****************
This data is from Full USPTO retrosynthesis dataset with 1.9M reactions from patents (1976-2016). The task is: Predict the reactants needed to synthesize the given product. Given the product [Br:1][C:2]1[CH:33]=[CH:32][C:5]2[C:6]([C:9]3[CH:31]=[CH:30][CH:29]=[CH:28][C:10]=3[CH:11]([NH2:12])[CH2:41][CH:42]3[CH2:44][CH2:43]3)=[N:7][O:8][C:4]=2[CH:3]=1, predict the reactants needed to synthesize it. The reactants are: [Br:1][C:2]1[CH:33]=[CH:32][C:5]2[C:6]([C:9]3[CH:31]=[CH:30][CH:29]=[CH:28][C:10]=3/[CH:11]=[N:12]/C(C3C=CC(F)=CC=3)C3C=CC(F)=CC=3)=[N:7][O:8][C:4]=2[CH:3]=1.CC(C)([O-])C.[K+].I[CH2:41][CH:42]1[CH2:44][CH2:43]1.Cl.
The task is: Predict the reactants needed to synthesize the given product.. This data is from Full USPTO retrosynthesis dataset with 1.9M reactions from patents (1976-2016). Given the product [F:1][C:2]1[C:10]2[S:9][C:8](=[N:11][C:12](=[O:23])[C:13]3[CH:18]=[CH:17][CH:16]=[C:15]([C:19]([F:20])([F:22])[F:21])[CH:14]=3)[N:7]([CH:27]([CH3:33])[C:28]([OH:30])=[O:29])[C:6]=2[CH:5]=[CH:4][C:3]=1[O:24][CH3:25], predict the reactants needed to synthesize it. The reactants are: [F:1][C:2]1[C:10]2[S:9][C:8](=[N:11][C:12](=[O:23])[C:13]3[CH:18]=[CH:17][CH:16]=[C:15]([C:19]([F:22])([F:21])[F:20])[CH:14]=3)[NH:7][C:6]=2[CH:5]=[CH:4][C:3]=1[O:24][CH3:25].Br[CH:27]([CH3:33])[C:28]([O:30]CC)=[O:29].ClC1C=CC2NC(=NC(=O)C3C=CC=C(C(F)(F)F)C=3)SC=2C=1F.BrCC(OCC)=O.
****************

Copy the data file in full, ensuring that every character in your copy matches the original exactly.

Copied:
This data is from Full USPTO retrosynthesis dataset with 1.9M reactions from patents (1976-2016). The task is: Predict the reactants needed to synthesize the given product. Given the product [Br:1][C:2]1[CH:33]=[CH:32][C:5]2[C:6]([C:9]3[CH:31]=[CH:30][CH:29]=[CH:28][C:10]=3[CH:11]([NH2:12])[CH2:41][CH:42]3[CH2:44][CH2:43]3)=[N:7][O:8][C:4]=2[CH:3]=1, predict the reactants needed to synthesize it. The reactants are: [Br:1][C:2]1[CH:33]=[CH:32][C:5]2[C:6]([C:9]3[CH:31]=[CH:30][CH:29]=[CH:28][C:10]=3/[CH:11]=[N:12]/C(C3C=CC(F)=CC=3)C3C=CC(F)=CC=3)=[N:7][O:8][C:4]=2[CH:3]=1.CC(C)([O-])C.[K+].I[CH2:41][CH:42]1[CH2:44][CH2:43]1.Cl.
The task is: Predict the reactants needed to synthesize the given product.. This data is from Full USPTO retrosynthesis dataset with 1.9M reactions from patents (1976-2016). Given the product [F:1][C:2]1[C:10]2[S:9][C:8](=[N:11][C:12](=[O:23])[C:13]3[CH:18]=[CH:17][CH:16]=[C:15]([C:19]([F:20])([F:22])[F:21])[CH:14]=3)[N:7]([CH:27]([CH3:33])[C:28]([OH:30])=[O:29])[C:6]=2[CH:5]=[CH:4][C:3]=1[O:24][CH3:25], predict the reactants needed to synthesize it. The reactants are: [F:1][C:2]1[C:10]2[S:9][C:8](=[N:11][C:12](=[O:23])[C:13]3[CH:18]=[CH:17][CH:16]=[C:15]([C:19]([F:22])([F:21])[F:20])[CH:14]=3)[NH:7][C:6]=2[CH:5]=[CH:4][C:3]=1[O:24][CH3:25].Br[CH:27]([CH3:33])[C:28]([O:30]CC)=[O:29].ClC1C=CC2NC(=NC(=O)C3C=CC=C(C(F)(F)F)C=3)SC=2C=1F.BrCC(OCC)=O.